# Improper Integrals (9/24/08) There are two types of “improper integrals”: First Type: Definite integral taken over a ray or the whole real line, rather.

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Improper Integrals (9/24/08) There are two types of “improper integrals”: First Type: Definite integral taken over a ray or the whole real line, rather than over an interval of finite length. Second Type: Definite integral of a function which becomes unbounded (i.e., “blows up”) on the interval of integration.

Example of First Type What is By this we mean, what is If this limit is a finite number, then we say the integral converges. If it is not a finite number, we say the integral diverges.

Example of the second type What is As before, what this means is We make the same definition of converges and diverges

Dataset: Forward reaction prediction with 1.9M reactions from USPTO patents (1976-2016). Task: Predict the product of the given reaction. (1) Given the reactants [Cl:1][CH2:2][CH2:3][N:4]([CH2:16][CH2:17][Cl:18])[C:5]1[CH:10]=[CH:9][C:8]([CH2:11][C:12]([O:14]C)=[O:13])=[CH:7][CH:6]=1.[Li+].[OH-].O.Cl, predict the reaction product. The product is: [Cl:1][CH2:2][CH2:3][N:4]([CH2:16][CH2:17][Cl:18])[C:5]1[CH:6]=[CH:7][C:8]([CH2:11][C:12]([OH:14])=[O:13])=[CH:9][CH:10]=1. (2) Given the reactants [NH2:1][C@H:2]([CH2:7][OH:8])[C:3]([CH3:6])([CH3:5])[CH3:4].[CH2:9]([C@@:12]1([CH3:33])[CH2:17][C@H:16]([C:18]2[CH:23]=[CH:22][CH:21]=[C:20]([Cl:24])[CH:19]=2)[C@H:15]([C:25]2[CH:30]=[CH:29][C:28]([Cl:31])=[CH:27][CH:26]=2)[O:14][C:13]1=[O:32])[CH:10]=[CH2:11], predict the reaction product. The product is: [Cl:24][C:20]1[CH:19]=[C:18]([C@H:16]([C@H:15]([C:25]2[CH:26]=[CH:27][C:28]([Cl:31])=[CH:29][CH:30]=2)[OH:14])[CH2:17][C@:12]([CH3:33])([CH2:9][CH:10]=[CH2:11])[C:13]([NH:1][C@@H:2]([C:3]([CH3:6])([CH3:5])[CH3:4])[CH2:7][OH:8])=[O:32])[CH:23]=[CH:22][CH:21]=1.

Solutions of the examples

Simpler approach In practice, we usually dispense with the “limit as b goes to” and simply use  or 0. We understand that  in the numerator will cause divergence, as will 1/0, whereas  in the denominator gives a value of 0 to that term. For example, then

Global Behavior With improper integrals of the first type, a function will behave like the ratio of its highest terms. Example: Does converge or diverge? Example: What about ?

Basic Facts on Power and Exponential Functions converges for p > 1 and diverges for p  1. converges for p < 1 and diverges for p  1. converges for all a > 0.

Assignment for Friday Hand-in #1 is due tomorrow (Thurs) at 4:45. Read Section 7.8 and do Exercises 1, 3, 5, 9-17 odd, 21, 27, 31, and 39.

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